Recent reporting highlights criticism against Houston Crime Stoppers

Daniela Hurtado Image
Monday, April 25, 2022
Recent reporting highlights criticism against Houston Crime Stoppers
"They (Crime Stoppers) disputed any contention that this had any sort of partisan motive," said the Houston Chronicle's public safety reporter, who worked on the story.

HOUSTON, Texas (KTRK) -- Criticism against Crime Stoppers in Houston has made it to the front page of the nation's largest newspaper.

The New York Times and the Houston Chronicle are both reporting on significant criticisms about the organization.

Their reporting includes claims the organization's mission has changed to a focus on cases of people out on bond because of a drop in funding from judge-ordered financial probation requirements.

ABC13 tried to get the CEO at Crime Stoppers to interview on Friday about the matter.

We were told the organization was drafting a statement response and would do interviews when that came out.

We did not get an interview from CEO Rania Mankarious, but the nonprofit did release a statement later in the weekend.

"On Thursday, April 21, 2022, Crime Stoppers of Houston (CSoH) CEO welcomed Senator John Cornyn (R) and Congresswoman Sheila Jackson Lee (D) to the Dave Ward Crime Stoppers of Houston building to address bipartisan efforts that seek to prevent and respond to domestic violence, sexual assault, dating violence and stalking against women and hear more of these efforts to protect our citizens. But during that meeting, CSoH was bombarded by multiple coordinated stories rooted in partisan noise," the statement began.

There are two separate articles from different organizations on Crime Stoppers detailing data, financial records, and criticisms.

"One of the things in the course of my reporting and looking at this was this allegation that some have raised that it was financially driven," said St. John Barned-Smith, the Houston Chronicle's public safety reporter.

Barned-Smith details in his months-long research report that funding to Crime Stoppers from a routine $50 judge-ordered probation condition decreased dramatically.

The Chronicle found in 2017, Crime Stoppers received $630,000 from the initiative. In 2020, they received $85,000 in funding.

"Some of the judges I talked to said that they made the decision to direct that money to smaller women's shelters. Places that they felt were not as well-known as Crime Stoppers," said Barned-Smith.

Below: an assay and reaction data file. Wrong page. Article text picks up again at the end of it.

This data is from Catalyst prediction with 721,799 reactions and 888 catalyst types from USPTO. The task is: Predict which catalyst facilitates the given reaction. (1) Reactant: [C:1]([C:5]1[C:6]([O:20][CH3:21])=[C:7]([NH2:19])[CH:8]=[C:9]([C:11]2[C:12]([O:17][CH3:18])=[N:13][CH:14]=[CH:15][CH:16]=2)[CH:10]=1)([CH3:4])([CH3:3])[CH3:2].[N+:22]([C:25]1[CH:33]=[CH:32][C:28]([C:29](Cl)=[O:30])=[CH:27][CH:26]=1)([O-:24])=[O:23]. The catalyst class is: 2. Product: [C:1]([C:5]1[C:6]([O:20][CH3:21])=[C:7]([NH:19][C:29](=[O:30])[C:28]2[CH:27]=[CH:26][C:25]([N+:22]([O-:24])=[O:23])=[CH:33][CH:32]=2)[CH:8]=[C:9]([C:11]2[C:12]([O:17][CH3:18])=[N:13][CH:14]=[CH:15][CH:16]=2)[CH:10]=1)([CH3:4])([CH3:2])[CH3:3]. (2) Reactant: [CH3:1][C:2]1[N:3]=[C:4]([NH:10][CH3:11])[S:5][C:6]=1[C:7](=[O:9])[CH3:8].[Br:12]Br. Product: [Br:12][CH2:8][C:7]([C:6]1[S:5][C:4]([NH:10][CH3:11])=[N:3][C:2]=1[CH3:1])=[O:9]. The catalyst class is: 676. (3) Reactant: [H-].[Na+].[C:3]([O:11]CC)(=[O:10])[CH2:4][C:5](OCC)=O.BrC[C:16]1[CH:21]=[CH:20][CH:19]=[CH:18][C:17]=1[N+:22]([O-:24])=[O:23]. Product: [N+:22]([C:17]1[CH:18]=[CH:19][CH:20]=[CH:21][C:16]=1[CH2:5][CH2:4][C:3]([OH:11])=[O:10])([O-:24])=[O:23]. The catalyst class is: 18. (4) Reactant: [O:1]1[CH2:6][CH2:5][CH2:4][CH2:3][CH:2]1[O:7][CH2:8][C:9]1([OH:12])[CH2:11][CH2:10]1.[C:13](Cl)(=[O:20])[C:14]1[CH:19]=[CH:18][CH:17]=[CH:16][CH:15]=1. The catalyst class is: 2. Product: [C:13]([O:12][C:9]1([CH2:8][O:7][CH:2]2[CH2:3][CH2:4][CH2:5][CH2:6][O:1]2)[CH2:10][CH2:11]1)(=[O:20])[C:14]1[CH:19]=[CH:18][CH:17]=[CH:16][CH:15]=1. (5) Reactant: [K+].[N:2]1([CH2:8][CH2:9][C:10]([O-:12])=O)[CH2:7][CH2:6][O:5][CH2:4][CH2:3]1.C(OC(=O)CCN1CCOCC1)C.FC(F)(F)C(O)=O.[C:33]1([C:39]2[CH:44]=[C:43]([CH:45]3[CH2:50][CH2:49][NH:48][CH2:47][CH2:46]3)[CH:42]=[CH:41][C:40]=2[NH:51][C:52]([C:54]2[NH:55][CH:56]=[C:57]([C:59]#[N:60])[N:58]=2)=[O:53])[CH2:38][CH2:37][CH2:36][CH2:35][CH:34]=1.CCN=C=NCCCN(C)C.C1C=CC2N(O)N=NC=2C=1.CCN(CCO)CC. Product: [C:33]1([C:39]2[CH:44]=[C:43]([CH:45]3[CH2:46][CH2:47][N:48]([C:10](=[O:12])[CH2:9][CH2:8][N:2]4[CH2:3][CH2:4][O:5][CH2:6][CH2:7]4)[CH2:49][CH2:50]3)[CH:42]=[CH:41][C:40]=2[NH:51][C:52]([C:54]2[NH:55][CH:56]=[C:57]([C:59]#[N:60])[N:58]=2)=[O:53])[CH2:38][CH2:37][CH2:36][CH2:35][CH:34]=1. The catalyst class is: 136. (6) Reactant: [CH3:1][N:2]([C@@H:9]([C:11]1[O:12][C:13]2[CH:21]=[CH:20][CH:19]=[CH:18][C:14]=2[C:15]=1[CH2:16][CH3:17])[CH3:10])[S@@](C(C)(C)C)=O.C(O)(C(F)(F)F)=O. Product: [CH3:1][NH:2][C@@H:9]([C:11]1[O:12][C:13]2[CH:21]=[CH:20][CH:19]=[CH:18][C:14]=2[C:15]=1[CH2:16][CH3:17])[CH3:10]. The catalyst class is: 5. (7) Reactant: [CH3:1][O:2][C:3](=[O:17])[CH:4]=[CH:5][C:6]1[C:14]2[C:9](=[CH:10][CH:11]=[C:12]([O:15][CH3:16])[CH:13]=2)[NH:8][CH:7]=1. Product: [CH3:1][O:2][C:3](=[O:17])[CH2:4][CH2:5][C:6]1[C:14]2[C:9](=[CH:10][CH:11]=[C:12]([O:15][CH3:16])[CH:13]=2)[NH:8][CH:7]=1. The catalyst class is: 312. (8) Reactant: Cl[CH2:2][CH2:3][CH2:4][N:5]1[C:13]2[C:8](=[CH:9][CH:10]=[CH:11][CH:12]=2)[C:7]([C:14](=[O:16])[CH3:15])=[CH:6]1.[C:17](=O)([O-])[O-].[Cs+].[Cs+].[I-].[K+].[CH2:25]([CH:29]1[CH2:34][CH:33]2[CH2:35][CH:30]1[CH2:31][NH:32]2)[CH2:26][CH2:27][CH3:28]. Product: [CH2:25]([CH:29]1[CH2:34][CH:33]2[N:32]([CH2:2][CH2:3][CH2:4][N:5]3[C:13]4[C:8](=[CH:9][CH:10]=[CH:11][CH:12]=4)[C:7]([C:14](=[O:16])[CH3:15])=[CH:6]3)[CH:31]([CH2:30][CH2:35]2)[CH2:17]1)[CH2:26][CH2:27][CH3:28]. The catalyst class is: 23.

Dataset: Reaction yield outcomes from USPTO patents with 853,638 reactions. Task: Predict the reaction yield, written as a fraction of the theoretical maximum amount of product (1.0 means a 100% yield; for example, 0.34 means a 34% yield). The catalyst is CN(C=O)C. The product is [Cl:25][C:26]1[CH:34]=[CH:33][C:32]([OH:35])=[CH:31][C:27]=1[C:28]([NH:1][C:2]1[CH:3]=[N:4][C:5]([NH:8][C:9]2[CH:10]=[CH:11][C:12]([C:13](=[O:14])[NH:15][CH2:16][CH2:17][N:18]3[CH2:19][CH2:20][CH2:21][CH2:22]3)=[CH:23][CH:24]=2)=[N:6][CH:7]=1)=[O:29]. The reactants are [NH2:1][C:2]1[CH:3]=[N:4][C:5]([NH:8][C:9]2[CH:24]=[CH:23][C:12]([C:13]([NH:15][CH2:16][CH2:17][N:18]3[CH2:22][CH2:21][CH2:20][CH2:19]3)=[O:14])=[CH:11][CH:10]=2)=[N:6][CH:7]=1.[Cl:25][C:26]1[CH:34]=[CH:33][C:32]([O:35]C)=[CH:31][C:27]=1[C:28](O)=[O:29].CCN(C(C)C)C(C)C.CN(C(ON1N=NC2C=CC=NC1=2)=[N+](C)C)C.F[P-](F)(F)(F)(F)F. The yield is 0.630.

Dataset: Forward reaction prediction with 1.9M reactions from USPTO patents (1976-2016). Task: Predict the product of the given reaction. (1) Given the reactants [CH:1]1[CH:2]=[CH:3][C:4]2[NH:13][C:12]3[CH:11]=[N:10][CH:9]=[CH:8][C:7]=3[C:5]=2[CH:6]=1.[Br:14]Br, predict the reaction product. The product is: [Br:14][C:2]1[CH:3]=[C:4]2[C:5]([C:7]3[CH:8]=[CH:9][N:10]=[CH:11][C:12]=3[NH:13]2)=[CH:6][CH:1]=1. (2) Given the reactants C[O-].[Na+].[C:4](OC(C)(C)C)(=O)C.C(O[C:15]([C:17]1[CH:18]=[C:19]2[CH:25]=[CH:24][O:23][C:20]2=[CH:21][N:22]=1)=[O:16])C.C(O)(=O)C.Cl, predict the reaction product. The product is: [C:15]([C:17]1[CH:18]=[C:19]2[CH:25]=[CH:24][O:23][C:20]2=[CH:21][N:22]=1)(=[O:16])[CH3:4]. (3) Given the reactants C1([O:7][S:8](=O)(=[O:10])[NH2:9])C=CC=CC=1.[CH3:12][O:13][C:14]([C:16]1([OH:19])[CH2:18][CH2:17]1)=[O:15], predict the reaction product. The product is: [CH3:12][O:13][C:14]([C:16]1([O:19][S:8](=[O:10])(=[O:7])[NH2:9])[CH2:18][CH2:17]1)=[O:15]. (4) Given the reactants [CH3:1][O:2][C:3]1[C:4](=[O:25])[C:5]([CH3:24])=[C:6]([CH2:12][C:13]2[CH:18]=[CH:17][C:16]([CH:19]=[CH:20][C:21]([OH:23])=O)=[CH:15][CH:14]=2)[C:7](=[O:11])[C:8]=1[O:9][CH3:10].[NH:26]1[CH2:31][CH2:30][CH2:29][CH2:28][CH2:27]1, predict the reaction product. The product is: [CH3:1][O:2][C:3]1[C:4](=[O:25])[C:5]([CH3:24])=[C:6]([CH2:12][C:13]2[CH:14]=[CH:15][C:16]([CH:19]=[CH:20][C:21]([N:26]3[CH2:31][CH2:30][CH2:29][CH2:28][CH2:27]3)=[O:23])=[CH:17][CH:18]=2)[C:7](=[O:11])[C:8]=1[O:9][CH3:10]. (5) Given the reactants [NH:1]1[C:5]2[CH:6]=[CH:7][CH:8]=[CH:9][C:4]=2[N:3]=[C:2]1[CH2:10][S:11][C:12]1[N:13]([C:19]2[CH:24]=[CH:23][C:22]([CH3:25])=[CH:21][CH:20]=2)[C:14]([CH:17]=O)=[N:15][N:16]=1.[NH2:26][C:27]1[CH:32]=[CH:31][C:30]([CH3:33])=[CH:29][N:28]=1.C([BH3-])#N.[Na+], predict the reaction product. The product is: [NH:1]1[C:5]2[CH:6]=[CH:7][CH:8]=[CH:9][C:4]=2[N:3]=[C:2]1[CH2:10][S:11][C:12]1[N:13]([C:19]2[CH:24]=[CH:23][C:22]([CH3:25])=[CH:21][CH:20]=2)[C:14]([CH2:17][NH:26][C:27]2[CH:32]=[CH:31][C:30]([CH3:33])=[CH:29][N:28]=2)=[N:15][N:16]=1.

As bond conversations have been a hot button issue in our area, many judges, particularly Democratic, have been criticized.

The Chronicle's findings point to a drop in funding for Crime Stoppers as new Democratic judges across Harris County took on their roles.

The Chronicle's article points out that the director for victim services at the Houston chapter of Crime Stoppers is a part of a show on another network that talks about the bond issues in our area, judges, and the upcoming election.

"They disputed any contention that this had any sort of partisan motive. Their argument was... there are people getting out on bond who are then going on to commit additional crimes and this a five-alarm fire and that's what we're focusing on, that was their argument," said Barned-Smith.

Crime Stoppers posted a lengthy response to the allegations on Saturday night.

Their response said in part, "We openly provided answers, upon answers to all. In addition to all the documentation that is public, we provided unfiltered access to our history, financials, full programing and programing statistics. Additionally, the CSoH CEO, Deputy Director, Direct of Communications, Bookkeeper, Chairman of the Board, an Executive Committee Board Members and others took time to answer questions. Sadly, regardless of information provided - the authors (particularly with the NYT) either ignored or manipulated what was given. Comments from our Chairman and current board members were passed upon for statements from former board members. For those reasons and many others, it became clear early on, the authors had a predetermined conclusion and would write only what suited that conclusion.

While all of this proved to be a tremendous waste of valuable time for the CSoH team and community - and even now does not deserve our attention, we are providing comment for the sake of the thousands of victims, families, schools, neighborhoods, volunteers, donors and partners we serve."

"During a time when crime is out of control and public safety remains the number one issue for Houstonians and victims - the New York Times, the Marshall Project and The Houston Chronicle ignored the plight of those suffering to instead coordinate attacks against the organization and its CEO and staff as they tirelessly work for the safety of all.

While we look forward to working with all media now and in the future, our community would very much like The New York Times to worry about crime in New York. Houstonians will take care of crime in Houston. And as we continue working, we are thankful for those currently willing to rise above the noise and work together for the safety of all,
" the statement continued.

You can read the full breakdown from the organization, including what they had to say about their funding and judges on the Crime Stoppers website.

Meanwhile, both articles and reporters garnered criticism with claims they conspired to do these pieces together. Some are calling them slam pieces.

Barned-Smith tells us they're competing publications both digging around on the same story.

"When we saw that they had published, we decided to as well because we weren't going to let interlopers from New York scoop the hometown paper. Absolutely not," said Barned-Smith.

Barned-Smith said the first portion of their piece was set to publish over the weekend, but they moved it up when they saw the Times publish their article.

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